Chris Heilmann October 27th, 2015

The Full Stack Overflow Developer

In a few talks and interviews I lamented about a phenomenon in our market that’s always been around, but seems to be rampant by now: the one of the full Stack Overflow developerPrompted by Stephen Hay on Twitter, I shall now talk a bit about what this means. The Full Stack Overflow Developer Full Stack Overflow developers work almost entirely by copying and pasting code from Stack Overflow instead of understanding what they are doing. Instead of researching a topic, they go there first to ask a question hoping people will just give them the result. In many cases, this works out. It is amazing what you can achieve by pasting things you don’t understand, that people who know what they are doing put out there. I am not having a go at Stack Overflow here. It is an incredible resource and it is hard to create a community like this and not drown in spam and mediocrity (trust me, I am an admin on several technical Facebook groups). We had that problem for a long time. I challenge anyone learning PHP to not simply copy the code examples in the notes. For years, code reference sites have given us answers we wanted, but didn’t need. Heck, even Matt’s Script Archive is probably the source for many a spam mailer as people used without knowing what it does. I am, however, worried about how rampant this behaviour is today. Of course, it is understandable:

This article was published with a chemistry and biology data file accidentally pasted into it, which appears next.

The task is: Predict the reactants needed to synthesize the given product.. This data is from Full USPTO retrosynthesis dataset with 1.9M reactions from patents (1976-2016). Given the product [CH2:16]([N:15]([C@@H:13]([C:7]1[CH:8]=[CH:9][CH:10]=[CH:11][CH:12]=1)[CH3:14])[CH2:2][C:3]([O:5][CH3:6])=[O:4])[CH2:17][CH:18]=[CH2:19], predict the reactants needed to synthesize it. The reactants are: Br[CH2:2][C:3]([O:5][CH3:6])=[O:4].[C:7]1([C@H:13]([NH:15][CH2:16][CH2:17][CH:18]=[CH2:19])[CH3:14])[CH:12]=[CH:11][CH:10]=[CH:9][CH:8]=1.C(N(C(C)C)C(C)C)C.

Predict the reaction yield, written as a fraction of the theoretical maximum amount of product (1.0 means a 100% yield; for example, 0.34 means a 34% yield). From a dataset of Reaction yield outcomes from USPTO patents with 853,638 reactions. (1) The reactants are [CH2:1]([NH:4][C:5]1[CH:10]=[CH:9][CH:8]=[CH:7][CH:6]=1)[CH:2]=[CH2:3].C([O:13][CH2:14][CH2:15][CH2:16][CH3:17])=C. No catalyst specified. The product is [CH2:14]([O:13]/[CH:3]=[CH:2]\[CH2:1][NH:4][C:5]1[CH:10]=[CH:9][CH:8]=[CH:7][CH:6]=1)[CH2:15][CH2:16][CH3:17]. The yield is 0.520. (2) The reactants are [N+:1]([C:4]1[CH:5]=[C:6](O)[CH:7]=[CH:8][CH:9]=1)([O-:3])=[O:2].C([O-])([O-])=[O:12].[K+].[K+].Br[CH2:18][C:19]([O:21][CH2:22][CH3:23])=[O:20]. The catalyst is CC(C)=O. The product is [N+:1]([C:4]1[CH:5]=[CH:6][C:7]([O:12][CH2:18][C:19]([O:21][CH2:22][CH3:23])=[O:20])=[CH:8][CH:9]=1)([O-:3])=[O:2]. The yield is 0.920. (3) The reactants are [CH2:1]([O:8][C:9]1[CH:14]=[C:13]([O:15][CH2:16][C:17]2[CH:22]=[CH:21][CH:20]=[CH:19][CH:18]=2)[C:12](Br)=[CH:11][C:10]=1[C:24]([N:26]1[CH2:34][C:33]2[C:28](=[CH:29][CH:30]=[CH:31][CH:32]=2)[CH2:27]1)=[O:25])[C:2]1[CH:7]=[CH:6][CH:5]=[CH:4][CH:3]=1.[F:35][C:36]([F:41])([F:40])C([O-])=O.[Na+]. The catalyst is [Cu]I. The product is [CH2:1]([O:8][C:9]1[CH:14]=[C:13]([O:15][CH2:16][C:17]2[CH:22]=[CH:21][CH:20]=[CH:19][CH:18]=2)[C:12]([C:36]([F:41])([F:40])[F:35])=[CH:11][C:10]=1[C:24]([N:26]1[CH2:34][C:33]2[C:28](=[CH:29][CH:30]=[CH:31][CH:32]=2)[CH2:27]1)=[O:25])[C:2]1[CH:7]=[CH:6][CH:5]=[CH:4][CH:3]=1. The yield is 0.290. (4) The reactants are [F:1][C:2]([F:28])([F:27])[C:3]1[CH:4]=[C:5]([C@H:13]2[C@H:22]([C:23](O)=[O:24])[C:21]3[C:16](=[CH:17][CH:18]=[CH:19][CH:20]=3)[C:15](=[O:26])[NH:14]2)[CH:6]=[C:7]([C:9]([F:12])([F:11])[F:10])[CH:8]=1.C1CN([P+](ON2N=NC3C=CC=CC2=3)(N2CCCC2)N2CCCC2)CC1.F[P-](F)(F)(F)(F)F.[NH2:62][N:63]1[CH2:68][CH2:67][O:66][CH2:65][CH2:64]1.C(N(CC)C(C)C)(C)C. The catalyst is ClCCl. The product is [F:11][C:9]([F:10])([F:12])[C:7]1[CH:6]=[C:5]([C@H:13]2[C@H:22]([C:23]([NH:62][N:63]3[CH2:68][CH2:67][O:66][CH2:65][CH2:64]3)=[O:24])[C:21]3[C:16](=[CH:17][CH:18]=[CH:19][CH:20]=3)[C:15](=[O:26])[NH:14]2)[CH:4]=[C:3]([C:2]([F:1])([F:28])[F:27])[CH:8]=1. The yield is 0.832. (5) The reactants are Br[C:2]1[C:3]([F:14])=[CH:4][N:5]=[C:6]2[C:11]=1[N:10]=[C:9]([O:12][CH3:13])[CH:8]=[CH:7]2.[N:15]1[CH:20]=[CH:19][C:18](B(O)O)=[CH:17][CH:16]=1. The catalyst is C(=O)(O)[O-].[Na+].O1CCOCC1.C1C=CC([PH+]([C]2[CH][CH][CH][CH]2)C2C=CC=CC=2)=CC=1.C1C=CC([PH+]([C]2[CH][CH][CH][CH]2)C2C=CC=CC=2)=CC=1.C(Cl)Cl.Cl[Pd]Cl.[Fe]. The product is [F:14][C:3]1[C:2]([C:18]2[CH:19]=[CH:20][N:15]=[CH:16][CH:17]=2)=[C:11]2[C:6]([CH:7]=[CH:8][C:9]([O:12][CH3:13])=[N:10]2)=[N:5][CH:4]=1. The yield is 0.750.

• Creating something is more fun than reading up on how to create something.
  • Using something that works immediately, even if you don’t know how it does it, feels better than encountering the frustration of not being able to fix something.
  • You feel like you cheated the system – shortcuts are fun, and makes you feel like you’re cleverer than all those chumps who spend all this time learning.
  • Our job is mainstream and there is a massive need for developers. The speed of how we are asked to deliver has massively increased. People want results quicker, rather than cleaner.
We, as a community, are partly to blame for breeding this kind of developer:
  • When we answer questions, we tend to give the solution instead of analysing what the person really needs. This is much more work, so we tend to avoid it.
  • Posting the “one true solution” and winning a thread on Stack Overflow feels great – even if we have no plan whatsoever to come back to it later if it turns out not to be such a good idea any longer as the environment changed.
  • Getting recognition, Karma and upvotes for giving the solution is much easier than getting it for being the person who asks the right questions to get to the source of the problem.
  • It is easy to lose patience with getting the same questions over and over again and a “just use jQuery” is easy to paste.


Of course, you can call me a grumpy old so-and-so now and tell me that the concept of learning the basics in software is an outdated concept. The complexity of today’s products makes it almost impossible to know everything and in other, highly successful environments using lots of packages and libraries is par for the course. Fine, although we seem to be understanding that software as a whole might be more broken than we care to admit, and this might be one of the causes. There are several problems with full Stack Overflow development:
  • It assumes the simplest answer with the most technical detail is the best. This is dangerous and can result in many a copied and pasted example which has a lot of issues surviving for years and years on the web.
  • The most copy-able answer being used, upvoted and linked to means that better solutions that fix its issues are much less likely to succeed in replacing them. There is no “digging deeper”, so even important fixes will fall under the radar.